State advises residents to take down bird feeders, birdbaths as mysterious illness spreads among birds

  • The swollen eyes and crusty discharge seen on this bird are a common sign of an unknown disease affecting songbirds throughout the eastern U.S. USGS

Staff Writer
Published: 7/21/2021 2:03:46 PM

EASTHAMPTON — The state has advised residents to take down their bird feeders and birdbaths as a mysterious illness spreads among birds in some parts of the country.

While no cases of the illness have been confirmed among birds in Massachusetts or contiguous states, the precautionary measure does no harm and helps to prevent disease spread, said Joan Walsh, chair of ornithology at Mass Audubon. The state also is asking residents to report dead birds with no apparent cause of death to the Division of Fisheries and Wildlife.

The mysterious illness causes conjunctivitis — an inflammatory infection of the eye known in humans as pink eye — as well as neurological symptoms. This combination of symptoms can appear in birds as swollen, crusted eyes, difficulty flying, and other unusual movements, such as lying sideways and kicking.

Conjunctivitis is fairly common in birds, said Walsh, who works out of Arcadia Wildlife Sanctuary in Easthampton, but the accompanying neurological symptoms are more concerning.

As researchers study the carcasses of afflicted birds, “the thing that gets real interesting is they’re not coming up with any of the usual subjects we’re used to seeing,” Walsh said. “That makes it somewhat novel, so that’s both interesting and concerning … It’s a big question mark.”

Wildlife officials first observed the disease in May in mid-Atlantic states, but it has more recently been found in New Jersey and Pennsylvania, as well as parts of the Midwest.

By taking down feeders and birdbaths, residents can help eliminate opportunities for viral spread among birds. Species most commonly affected were blue jays, common grackles, European starlings, and American robins, though other species of songbirds also have been affected.

“Exactly the way we were asked by the CDC to socially distance for COVID, that’s what we’re doing for the birds,” said Katie Schroeder, a doctoral student at the University of Massachusetts Amherst’s Podos Lab, which conducts research mainly focused on songbirds.

Feeders and birdbaths “are places where birds come together in high densities,” Schroeder said, “so that means it’s going to be a high-risk place for them in case any of the individuals that come in contact with them are sick.”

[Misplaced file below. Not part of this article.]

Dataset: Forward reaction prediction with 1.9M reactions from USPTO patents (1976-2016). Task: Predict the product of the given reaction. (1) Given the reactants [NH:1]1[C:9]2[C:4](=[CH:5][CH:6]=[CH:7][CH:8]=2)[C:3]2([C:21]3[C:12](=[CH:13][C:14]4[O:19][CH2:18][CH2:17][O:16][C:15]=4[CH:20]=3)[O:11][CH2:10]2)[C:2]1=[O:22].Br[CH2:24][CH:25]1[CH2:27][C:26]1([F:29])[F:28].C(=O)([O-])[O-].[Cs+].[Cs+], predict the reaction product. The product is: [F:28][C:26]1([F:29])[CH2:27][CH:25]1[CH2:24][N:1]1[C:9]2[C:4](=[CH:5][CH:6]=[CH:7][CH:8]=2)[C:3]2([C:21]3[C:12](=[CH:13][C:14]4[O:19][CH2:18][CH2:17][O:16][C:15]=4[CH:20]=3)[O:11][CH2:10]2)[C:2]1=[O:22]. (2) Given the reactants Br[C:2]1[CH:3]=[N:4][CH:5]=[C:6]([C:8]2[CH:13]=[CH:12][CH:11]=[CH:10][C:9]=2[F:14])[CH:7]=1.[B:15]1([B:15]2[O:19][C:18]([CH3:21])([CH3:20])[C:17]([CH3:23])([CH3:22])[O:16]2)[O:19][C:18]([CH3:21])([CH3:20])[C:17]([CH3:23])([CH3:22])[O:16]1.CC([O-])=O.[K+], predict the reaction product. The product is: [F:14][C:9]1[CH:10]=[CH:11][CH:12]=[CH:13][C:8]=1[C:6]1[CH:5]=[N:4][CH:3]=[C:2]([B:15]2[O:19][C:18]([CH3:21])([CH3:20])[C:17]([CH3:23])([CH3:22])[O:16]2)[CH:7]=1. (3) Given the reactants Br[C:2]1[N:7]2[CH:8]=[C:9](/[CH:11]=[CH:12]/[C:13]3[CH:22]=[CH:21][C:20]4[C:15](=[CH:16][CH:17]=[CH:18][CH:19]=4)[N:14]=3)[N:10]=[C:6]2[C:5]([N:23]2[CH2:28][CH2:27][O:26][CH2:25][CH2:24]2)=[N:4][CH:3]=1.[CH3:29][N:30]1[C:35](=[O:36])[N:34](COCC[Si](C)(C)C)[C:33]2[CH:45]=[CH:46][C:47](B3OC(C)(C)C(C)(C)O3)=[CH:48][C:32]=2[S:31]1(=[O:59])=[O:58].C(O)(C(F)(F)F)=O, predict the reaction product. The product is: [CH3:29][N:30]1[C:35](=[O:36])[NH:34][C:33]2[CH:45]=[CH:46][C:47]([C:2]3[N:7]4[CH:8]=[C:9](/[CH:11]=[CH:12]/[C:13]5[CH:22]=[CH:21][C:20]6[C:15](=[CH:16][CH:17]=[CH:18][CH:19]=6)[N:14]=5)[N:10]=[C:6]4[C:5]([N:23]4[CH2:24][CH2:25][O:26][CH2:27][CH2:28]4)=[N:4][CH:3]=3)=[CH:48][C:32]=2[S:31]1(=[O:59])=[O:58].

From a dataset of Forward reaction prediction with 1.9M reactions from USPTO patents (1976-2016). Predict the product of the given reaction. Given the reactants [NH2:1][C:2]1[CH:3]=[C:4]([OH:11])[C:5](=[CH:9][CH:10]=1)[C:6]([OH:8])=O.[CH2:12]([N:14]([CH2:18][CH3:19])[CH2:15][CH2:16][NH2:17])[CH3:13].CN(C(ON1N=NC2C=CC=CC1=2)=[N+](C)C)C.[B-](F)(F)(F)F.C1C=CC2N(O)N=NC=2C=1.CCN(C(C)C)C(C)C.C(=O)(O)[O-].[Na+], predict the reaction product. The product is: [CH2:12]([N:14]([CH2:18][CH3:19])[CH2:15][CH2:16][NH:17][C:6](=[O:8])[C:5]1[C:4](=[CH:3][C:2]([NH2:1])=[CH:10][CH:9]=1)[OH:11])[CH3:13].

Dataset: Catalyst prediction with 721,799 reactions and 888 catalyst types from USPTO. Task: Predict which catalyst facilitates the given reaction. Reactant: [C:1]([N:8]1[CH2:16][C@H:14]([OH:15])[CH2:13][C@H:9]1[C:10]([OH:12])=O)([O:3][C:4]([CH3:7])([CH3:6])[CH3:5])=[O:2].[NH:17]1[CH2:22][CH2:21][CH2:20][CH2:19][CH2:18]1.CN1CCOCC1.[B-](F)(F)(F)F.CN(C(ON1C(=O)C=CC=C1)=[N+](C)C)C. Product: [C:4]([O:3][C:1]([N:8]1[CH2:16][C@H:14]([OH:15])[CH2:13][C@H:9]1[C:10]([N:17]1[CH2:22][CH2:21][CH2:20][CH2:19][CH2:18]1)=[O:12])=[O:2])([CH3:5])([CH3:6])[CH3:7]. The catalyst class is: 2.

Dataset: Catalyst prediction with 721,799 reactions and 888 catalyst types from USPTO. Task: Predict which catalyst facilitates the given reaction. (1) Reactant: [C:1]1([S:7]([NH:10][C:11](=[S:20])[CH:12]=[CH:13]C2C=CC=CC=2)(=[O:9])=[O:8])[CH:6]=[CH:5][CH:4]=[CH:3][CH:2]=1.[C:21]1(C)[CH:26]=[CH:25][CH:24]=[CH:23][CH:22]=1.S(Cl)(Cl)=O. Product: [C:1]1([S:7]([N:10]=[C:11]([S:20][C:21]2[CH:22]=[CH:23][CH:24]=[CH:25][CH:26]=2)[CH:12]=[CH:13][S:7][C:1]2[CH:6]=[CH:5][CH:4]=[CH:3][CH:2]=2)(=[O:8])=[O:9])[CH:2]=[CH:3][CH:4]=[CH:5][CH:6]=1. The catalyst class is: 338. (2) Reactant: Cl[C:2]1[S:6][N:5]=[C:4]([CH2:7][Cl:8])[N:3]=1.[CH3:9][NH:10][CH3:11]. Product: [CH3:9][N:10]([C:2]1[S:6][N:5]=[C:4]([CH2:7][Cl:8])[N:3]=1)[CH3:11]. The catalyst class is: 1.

Residents don’t have to worry about birds going hungry due to a lack of bird feeders, according to Walsh and Schroeder.

“This is the absolute best time of the year for us to take our feeders in,” Walsh said, noting that “there’s lots of natural food out there” for birds. Additionally, bird feeders can attract bears.

“It’s really not going to be an issue for the birds,” Schroeder said, “and just a really small sacrifice for humans,” who may have to venture a bit farther into nature to see the birds they typically attract to their yards.

Novel illnesses likely occur in birds fairly often, according to Walsh, but it’s “pretty uncommon” that people will notice.

“One of the reasons it did get noticed so quickly, I think, is because it’s primarily affecting birds in suburban areas,” Walsh said. “It’s affecting very common birds … Birds that are in people’s yards, so there were a lot of eyeballs on it.”

With people spending more time outdoors due to the pandemic, Walsh added, “I think there are people who may not have noticed this before who now did.”

Walsh said it’s also possible that the disease has a cause that is not communicable. But right now, much remains unknown.

While there have not been any recorded cases of the illness spreading to other species, the state advises residents to ensure that their pets stay away from dead birds, which should also be a “general precaution.”

People should avoid handling birds unless necessary, but if needed, they should wear disposable gloves and wash their hands after handling a bird, according to state guidelines. If picking up a dead bird, the state advises using an inverted plastic bag over the hand and discarding the carcass in a sealed plastic bag with household trash, or burying it deeply.

Residents can report dead birds without an apparent cause of death to www.mass.gov/forms/report-observations-of-dead-birds.

Jacquelyn Voghel can be reached at jvoghel@gazettenet.com.


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